What Are Hormone Weedkillers?

Updated February 21, 2017

Weeds are broad-based leaves that tend to grow naturally in gardens, but are unwanted by gardeners due to their appearance and the space they take up. Hormone weedkillers are designed to kill weeds specifically, making them particularly advantageous for gardeners since they won't kill their other plants. However, hormone weedkillers can damage, though do not kill, broadleaved plants. Unlike most other pesticides, hormone weedkillers have no other detrimental effects on the environment.


Hormone weedkillers are auxin-based selective herbicides, which are pesticides that kill only one specific unwanted plant as long as they're used in the appropriate dosage. As the name suggests, hormone weedkillers target and kill weeds specifically. An auxin is a plant hormone that regulates plant growth. The auxin used in hormone weedkillers are made by chemical synthesis and are the main factor in controlling weed growth.


With hormone weedkillers, you no longer need to handpick annoying unwanted weeds in your garden. They are not toxic for animals or humans, so they're child- and pet-friendly. Hormone weedkillers are preventive weedkillers since they're able to penetrate the ground and kill the roots of weeds inside the soil, so you won't even see them sprouting.


Hormone weedkillers target weeds, but unfortunately, plants that are similar to weeds in terms of being broadleaved can be damaged, but not necessarily killed, by hormone weedkillers. The symptoms that occur in broadleaved plants contaminated by hormone weedkillers include distorted or twisted leaf stalks, swollen stems and warts or galls on the plants. In particular, tomatoes, roses, brassicas, vines, and potatoes are reactive to hormone weedkillers. When used in high quantities, hormone weedkillers cause reduced plant growth and can cause plant death. Thus, it's important to apply hormone weedkillers in quantities suggested by the producer.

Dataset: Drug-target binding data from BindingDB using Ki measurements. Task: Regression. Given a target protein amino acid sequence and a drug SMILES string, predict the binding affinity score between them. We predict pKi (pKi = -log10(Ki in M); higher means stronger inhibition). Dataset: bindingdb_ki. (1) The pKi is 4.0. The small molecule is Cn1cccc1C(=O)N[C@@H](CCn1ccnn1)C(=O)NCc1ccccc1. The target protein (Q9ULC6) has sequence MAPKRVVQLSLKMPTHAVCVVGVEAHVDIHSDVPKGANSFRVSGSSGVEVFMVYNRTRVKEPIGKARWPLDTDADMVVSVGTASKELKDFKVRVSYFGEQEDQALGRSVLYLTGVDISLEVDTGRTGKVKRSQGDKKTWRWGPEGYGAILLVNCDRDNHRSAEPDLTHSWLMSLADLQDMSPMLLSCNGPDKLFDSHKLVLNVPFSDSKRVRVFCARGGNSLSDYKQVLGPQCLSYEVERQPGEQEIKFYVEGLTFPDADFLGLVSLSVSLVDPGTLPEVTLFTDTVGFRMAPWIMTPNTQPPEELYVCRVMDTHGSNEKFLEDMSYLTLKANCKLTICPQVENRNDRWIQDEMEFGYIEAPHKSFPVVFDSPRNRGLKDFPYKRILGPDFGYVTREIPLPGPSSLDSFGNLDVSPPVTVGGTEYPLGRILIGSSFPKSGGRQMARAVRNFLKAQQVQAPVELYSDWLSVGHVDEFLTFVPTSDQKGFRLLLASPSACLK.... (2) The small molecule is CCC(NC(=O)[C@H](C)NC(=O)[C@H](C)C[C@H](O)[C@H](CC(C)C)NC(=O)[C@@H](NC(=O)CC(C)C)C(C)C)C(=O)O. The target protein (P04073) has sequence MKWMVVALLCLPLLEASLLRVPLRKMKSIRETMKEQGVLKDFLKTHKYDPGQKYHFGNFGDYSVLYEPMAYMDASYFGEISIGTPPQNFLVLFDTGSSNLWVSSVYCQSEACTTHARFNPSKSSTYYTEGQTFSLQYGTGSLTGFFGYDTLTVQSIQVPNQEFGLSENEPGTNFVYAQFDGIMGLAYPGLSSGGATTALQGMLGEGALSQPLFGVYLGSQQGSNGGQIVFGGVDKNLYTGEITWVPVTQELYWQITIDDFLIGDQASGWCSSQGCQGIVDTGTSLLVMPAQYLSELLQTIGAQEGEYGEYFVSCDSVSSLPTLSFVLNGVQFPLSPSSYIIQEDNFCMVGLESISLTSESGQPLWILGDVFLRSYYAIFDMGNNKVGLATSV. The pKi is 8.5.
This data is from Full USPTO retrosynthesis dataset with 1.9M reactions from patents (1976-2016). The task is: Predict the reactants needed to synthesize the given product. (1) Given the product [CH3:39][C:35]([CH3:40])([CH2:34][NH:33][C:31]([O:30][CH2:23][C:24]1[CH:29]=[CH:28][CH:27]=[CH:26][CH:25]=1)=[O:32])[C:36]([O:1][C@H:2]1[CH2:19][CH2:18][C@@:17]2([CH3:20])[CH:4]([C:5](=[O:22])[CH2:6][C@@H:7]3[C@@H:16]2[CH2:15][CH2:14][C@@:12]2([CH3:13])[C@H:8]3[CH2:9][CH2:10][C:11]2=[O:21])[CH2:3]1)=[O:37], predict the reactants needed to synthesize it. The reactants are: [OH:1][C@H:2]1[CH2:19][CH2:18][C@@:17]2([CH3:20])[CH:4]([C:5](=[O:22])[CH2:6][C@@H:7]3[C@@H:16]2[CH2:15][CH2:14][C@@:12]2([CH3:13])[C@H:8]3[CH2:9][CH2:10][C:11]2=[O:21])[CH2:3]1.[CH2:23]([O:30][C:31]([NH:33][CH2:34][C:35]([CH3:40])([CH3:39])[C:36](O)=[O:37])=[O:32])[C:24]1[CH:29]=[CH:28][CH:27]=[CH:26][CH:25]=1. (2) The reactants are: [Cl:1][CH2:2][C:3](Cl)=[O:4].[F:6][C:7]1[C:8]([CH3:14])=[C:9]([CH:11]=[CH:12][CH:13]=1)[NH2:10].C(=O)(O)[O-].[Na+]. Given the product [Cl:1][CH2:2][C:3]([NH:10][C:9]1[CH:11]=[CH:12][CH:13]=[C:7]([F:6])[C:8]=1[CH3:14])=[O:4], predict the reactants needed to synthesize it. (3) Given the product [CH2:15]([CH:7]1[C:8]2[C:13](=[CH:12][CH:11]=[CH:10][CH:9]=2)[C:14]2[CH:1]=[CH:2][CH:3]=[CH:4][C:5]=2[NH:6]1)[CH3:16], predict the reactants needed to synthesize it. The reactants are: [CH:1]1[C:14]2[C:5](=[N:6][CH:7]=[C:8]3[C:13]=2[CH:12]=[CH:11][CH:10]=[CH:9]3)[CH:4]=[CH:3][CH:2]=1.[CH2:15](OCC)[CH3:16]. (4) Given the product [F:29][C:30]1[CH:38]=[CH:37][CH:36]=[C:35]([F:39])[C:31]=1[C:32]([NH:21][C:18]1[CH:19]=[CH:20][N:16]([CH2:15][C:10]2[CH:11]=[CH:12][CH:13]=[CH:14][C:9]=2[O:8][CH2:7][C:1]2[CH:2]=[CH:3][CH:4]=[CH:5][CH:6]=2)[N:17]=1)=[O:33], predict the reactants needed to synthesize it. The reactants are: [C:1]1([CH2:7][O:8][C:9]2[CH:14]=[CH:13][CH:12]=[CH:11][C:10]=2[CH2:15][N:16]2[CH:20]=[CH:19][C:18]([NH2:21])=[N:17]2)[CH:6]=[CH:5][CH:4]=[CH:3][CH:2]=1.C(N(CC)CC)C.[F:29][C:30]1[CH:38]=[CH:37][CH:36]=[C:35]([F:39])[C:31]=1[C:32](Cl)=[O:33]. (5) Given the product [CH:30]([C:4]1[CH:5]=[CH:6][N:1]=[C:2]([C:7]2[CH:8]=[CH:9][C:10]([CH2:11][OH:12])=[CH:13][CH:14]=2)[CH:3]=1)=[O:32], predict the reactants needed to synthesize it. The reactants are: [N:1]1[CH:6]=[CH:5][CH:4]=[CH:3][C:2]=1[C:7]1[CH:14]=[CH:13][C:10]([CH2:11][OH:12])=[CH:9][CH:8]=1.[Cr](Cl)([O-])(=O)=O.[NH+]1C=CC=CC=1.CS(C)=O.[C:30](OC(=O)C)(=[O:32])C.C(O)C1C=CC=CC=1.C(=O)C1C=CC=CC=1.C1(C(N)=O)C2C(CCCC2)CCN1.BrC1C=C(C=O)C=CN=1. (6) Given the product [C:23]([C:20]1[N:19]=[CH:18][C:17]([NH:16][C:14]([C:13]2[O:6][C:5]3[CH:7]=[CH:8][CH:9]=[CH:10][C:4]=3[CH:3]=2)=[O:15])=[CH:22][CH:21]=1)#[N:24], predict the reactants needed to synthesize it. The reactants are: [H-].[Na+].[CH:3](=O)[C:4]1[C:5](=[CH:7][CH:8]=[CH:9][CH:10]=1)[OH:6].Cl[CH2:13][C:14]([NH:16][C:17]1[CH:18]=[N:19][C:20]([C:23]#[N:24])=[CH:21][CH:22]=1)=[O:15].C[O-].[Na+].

Environmental Considerations

Severe exposure to hormone weedkillers did not raise a health risk for birds, fish or any other plant-consuming animals, according to a research study by the Environmental Protection Agency. Because hormone weedkillers specifically target weed growth, they have little or no impact on other organisms. On the other hand, according to North Carolina State University, the use of hormone weedkillers should be avoided near greenhouses since the chemical is injurious to greenhouse plants. To avoid injury to plants, avoid using hormone weedkillers near non-weed broadleaved plants.

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About the Author

Lindsay Haskell began writing fiction and nonfiction in 2008. Her debut novel, "Grace," is to be published in January 2011. Having lived in five different countries and traveled across five continents, Haskell specializes in Third World social and political issues, with a concentration in the Darfur conflict. She is currently a first-year student at Wellesley College studying history, Africana studies and English.